At the end of this year, after a nearly 37-year career with Kansas City, Mo.-based Burns & McDonnell — including 13 years as chairman and CEO — Greg Graves is retiring from the employee-owned engineering, architecture, construction, environmental, and consulting firm. As only the sixth CEO in the company’s 118-year history, Graves’ tenure at the helm is second only to one of the co-founders. Under his steady leadership, Burns & McDonnell has grown from about 1,500 employee-owners and annual revenue of $387 million to more than 5,300 employee-owners and $2.6 billion in revenue.
During this time, Burns & McDonnell has received numerous local and national accolades as a “best place to work,” the Burns & McDonnell Foundation has grown from $4.5 million to $30 million, and Graves has been recognized personally for his community involvement and philanthropy.
In a recent Q&A with Civil + Structural Engineer (C+S), Graves offered the following perspective on his career and Burns & McDonnell.
C+S: What was it like as a young engineer at Burns & McDonnell in the mid-1980s when the firm became employee owned?
Graves: The mid-’80s were tough. We saw the collapse of the power generation market and Burns & McDonnell was on life support. So, after witnessing the personal sacrifice our company leaders went through to transform Burns & McDonnell into an employee-owned company, it was almost like earning the right to vote for the first time. We knew it was an incredibly empowering moment that came with great responsibility.
No one really understood what employee ownership was going to be like, but by the early ’90s we were starting to act as true owners of the company, which was beginning to transform our culture. Plus, we were seeing the financial benefits in our stock and ESOP accounts.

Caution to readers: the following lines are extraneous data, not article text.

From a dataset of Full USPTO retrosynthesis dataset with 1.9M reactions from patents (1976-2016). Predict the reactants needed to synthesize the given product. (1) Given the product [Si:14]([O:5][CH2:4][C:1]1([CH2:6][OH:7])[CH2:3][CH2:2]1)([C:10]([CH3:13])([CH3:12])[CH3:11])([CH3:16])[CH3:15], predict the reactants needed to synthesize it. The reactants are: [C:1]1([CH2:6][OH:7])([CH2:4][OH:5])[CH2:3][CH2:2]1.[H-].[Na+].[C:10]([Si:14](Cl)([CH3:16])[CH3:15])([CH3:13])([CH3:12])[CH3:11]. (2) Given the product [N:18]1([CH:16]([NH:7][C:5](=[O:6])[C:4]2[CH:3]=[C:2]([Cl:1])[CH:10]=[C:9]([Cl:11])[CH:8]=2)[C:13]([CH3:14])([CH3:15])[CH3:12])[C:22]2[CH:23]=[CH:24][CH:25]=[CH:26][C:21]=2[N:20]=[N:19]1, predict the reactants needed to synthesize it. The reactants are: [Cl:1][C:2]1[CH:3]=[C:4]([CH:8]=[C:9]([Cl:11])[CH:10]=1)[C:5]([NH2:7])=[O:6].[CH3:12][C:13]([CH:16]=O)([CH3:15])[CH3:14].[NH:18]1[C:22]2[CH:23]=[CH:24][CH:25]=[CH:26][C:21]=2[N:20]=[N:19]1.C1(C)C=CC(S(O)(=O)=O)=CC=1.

C+S: In what ways has employee ownership defined Burns & McDonnell’s culture and how is that nurtured?
Graves: Employee ownership is at the core of who we are as a company. It’s not just another benefit, it drives our success and guides our decisions as individuals and as a team. Because we own the company, we approach our jobs differently. It means opportunity, stability, and teamwork. Our hard work leads to client success, which leads to our company’s success.
From day one, employee-owners are told and shown what employee ownership means here. It’s evident in everything from our communications to our level of transparency to our celebrations to our quality of work to the benefits we offer.
C+S: Burns & McDonnell has been recognized repeatedly as a “Best Workplace” by both national and local organizations, and in 2016 made Fortune magazine’s lists for Best Workplaces for Recent College Graduates, Millennials, Gen Xers, and To Retire From. How does the company create a best workplace for professionals over such a broad career span — from college graduates to retirees?
Graves: Regardless of age, role, or experience, our team of employee-owners embrace our culture of ownership and accountability. Most importantly, everyone has one common goal — to make our clients successful. When one employee-owner succeeds in this, we all succeed. This builds a strong sense of camaraderie, teamwork, and community and makes all the difference.
Employee ownership allows us to decide who we want to be as a company and to offer benefits that improve the lives of our employee-owners. Throughout the past several years we’ve developed a more robust wellness program, added numerous onsite amenities such as a pharmacy, health center, fitness center, and childcare center. We also enhanced our benefit offerings and implemented flexible work scheduling.
Ultimately, our people are our most important assets. By striving to be a best place to work for them, we see increased innovation, higher productivity, lower turnover rates, and greater employee satisfaction.
C+S: Today, how is Burns & McDonnell organized and managed — i.e., geography, service line, or other — and how do you share expertise and workload across the organization?